Monday, May 20, 2013

For Writers By Writers | How to Improve Your Blurb with Conflict Questions

So you got yourself a blurb. Now what? How do you improve your blurb so it works its absolute hardest for you?

Some agents and publishers have their own formulae for how they like blurbs from their authors to look. Others just like a really good hook. Some like a blurb that reads like a back-cover blurb (and yes, there is a difference, because a blurb on a cover letter or sent with a sample might not necessarily be what ends up getting sent out in press releases, etc.). Others just know a good blurb when they see it.

So what to do? You went through the hell and agony of writing a blurb in the first place, and now you need to improve it?

Yes, you do.

Why You Need to Improve Your Blurb

Not that there's anything wrong with a functional blurb that has a strong foundation with the five sentence plot-points paragraph, but if you are submitting to a publisher with its own way of doing things, you're going to have to mold that blurb to meet guidelines.

Because remember: when going through the slush piles, agents, editors, and publishers (their assistants, really) are looking for reasons to toss yours, not keep it. Not conforming to their requirements for a blurb can see your MS in the circular file before eyes have even scoped out your work.

Naughty Nights Press guidelines are a bit tough. If you're looking to submit to NNP (and if you're reading this blog, there's a good chance you are), it's advisable to keep it short. Aim for 400 characters or less to start with. For most, this makes the five-sentence format far too long.

What to do?

Improve your blurb. Up the stakes. Raise conflict questions.

Deconstructing a Strong Blurb

Let's take a really good example, Phoenix Johnson's The Wolf in the Neighborhood, Book 1 in the Wolf Smitten Series:

What do you do when your past comes back to haunt you? 
Could a dark secret revealed by a new lover be something you could overlook just to have him? 
What kind of secrets could you learn to live with for true love? 

Krissy has a hunky new neighbor with a dark secret; Derek is a vet with an interesting past. They hit it off quickly, but when Krissy’s abusive ex, James, comes to town, Derek shows a side Krissy never could have guessed, but James refuses to give up. 

Can Derek’s secret save them, or will James have his revenge?

Now,  this blurb comes in at just over 500 characters, so it's not ideal. However, it gets leeway because it's well-written and has some really great conflict questions. They start out general and pose interesting questions directed at you, the reader. Notice they go from very general to very specific until you know that Derek has a secret that can A.) destroy his new relationship with Krissy, B.) will put true love under some serious pressure, C.) will most likely challenge Krissy's idea of the world as she knows it, and D.) has the power to save them from the Big Bad Guy...if Krissy can accept it.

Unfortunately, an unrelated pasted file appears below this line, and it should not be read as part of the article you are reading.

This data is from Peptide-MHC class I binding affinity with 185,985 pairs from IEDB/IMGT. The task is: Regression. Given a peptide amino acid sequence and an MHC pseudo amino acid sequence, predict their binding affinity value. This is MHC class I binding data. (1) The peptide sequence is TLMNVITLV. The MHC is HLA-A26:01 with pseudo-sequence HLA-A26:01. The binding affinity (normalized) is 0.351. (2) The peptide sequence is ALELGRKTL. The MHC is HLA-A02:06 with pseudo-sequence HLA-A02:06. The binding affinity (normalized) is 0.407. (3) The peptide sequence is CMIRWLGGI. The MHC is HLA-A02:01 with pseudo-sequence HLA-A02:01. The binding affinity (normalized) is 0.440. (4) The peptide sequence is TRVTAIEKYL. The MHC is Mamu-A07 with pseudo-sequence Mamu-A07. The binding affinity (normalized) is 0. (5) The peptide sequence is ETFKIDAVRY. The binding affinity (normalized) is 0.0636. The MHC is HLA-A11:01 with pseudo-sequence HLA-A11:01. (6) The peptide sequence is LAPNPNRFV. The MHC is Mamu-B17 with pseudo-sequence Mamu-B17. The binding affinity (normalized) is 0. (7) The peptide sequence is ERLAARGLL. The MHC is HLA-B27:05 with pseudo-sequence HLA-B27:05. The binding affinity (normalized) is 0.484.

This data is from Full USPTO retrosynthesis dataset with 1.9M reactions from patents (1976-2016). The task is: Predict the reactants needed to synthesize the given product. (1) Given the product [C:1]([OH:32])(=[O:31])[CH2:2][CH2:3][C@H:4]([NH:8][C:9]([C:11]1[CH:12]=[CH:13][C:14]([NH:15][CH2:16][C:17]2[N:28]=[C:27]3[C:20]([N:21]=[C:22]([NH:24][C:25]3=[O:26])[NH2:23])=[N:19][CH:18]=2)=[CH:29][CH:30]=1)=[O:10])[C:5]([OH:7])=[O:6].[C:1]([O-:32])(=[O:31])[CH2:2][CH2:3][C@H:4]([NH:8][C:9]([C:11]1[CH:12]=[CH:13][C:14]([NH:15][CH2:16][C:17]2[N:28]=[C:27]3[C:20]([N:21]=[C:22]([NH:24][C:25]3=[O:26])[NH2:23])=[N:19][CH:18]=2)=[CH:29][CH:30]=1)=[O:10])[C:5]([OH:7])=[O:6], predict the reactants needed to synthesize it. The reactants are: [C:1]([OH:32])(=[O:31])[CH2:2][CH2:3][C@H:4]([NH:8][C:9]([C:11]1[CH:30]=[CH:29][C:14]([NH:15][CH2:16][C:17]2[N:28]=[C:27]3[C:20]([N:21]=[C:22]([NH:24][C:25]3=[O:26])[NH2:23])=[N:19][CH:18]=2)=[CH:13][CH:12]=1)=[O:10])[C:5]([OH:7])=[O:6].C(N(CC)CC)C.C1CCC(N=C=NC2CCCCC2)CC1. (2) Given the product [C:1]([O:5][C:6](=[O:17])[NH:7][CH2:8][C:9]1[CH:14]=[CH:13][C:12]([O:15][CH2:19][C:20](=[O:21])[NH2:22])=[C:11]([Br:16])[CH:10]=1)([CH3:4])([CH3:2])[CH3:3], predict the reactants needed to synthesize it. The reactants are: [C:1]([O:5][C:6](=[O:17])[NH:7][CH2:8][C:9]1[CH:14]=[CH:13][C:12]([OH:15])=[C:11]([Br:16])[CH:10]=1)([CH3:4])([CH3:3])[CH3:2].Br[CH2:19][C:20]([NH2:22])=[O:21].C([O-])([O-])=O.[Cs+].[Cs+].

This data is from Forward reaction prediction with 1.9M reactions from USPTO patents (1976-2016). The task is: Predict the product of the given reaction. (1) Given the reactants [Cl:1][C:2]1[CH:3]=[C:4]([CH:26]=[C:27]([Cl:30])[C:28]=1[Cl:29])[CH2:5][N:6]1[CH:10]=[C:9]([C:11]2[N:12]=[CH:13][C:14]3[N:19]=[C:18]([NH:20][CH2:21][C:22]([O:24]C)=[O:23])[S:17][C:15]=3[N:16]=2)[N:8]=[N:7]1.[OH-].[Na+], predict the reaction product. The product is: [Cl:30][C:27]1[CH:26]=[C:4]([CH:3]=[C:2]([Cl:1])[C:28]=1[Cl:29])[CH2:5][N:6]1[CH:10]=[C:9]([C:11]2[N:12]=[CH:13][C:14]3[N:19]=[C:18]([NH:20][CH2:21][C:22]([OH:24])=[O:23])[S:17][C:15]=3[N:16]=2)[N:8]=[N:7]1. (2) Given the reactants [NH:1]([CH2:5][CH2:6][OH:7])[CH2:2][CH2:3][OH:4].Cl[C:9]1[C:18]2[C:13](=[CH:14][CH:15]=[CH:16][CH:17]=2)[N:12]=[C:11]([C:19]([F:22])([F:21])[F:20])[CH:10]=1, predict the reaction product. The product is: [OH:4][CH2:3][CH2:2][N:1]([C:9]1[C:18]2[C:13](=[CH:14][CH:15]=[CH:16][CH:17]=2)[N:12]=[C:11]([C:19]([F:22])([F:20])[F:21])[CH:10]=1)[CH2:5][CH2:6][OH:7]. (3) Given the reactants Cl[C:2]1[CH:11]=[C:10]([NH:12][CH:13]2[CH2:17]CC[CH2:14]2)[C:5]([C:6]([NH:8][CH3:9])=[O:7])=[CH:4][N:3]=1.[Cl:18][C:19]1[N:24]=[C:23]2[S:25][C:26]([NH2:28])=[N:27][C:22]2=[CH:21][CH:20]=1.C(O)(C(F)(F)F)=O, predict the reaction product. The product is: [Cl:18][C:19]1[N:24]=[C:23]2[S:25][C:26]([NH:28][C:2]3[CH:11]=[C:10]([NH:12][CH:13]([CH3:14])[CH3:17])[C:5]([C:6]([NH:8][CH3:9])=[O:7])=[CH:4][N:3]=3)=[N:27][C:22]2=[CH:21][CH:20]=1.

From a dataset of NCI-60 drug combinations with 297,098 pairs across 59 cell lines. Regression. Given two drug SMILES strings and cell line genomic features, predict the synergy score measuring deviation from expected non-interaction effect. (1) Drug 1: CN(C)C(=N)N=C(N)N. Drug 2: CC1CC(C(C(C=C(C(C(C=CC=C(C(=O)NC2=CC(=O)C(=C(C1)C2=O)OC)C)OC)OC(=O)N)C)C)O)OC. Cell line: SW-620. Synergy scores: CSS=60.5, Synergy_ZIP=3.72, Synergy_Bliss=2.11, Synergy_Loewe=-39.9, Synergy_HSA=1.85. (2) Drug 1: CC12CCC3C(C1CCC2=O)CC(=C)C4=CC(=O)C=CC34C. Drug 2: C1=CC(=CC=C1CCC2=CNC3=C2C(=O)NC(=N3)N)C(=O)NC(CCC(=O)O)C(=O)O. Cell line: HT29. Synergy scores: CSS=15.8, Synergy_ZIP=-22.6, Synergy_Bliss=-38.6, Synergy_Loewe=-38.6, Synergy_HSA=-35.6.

That's pretty heavy for 500 words! What's Derek's secret, and what would you be willing to accept if you were Krissy? That's enough to make just about anyone pick up the book.

So how does this blurb work?

It could have been written as a basic --yet strong and efficient-- plots-point blurb, like I outline in Blurb Writing Made Simple. However, you can condense a lot of that by converting a sentence or two into a Conflict Question.

Conflict Questions

What is a Conflict Question? Simply put, it's a question posed to the reader that outlines a central point of conflict within the story.

The first line of Phoenix Johnson's blurb could have read, "Krissy's past as come back to haunt her. A new lover has revealed a dark secret, and she doesn't know how much she can accept just to keep him."

It's good, but it's not great. It doesn't reach out and inspire you to relate to Krissy's plight. In fact, it makes her sound kind of weak and indecisive when it should be gritty and suspenseful.

Some great ways to open with a Conflict Question are:

What would you do if...?
EXAMPLE: What would you do if your past comes back to haunt you? (The Wolf in the Neighborhood)

If you could do/have/be [something extraordinary], what would you do?
EXAMPLE: If you could find someone to explore the depths of your hidden sexuality, would you? (The Training of Tess)

How far would you go to [fulfill a basic human need]?
EXAMPLE: How far would you go to save your home and have the man you love? (Gone With the Wind)

If [something bad happened], how far would you go [to fix it]?
EXAMPLE: If you were separated from your life mate, would you fight to the death to be reunited? (Whisper on a Scream)

Next time we'll look at taking your blurb and converting some of your stronger sentences into powerhouse Conflict Questions.

Until then, Ciao!

Writing is 10% inspiration and 90% perspiration. That inspiration can carry you through the 90%, but only by understanding the tools at your disposal. Delena knows a thing or two about writing tools and how to make the most of your writing. Want her to prove it? Visit her blog The Printed Fox and check out her series For Writers, By Writers. Delena Silverfox is a historical romance author with Naughty Nights Press.

1 comment:

  1. Great post Delena, Like most authors l hate writing blurbs. You know how important it is to sell the idea but it's hard not to give too much away, especially with a short story. I am pleased that l seem to have got it right with 'A Wicked Game' as l used conflict questions in that blurb without knowing if that was a good thing to do!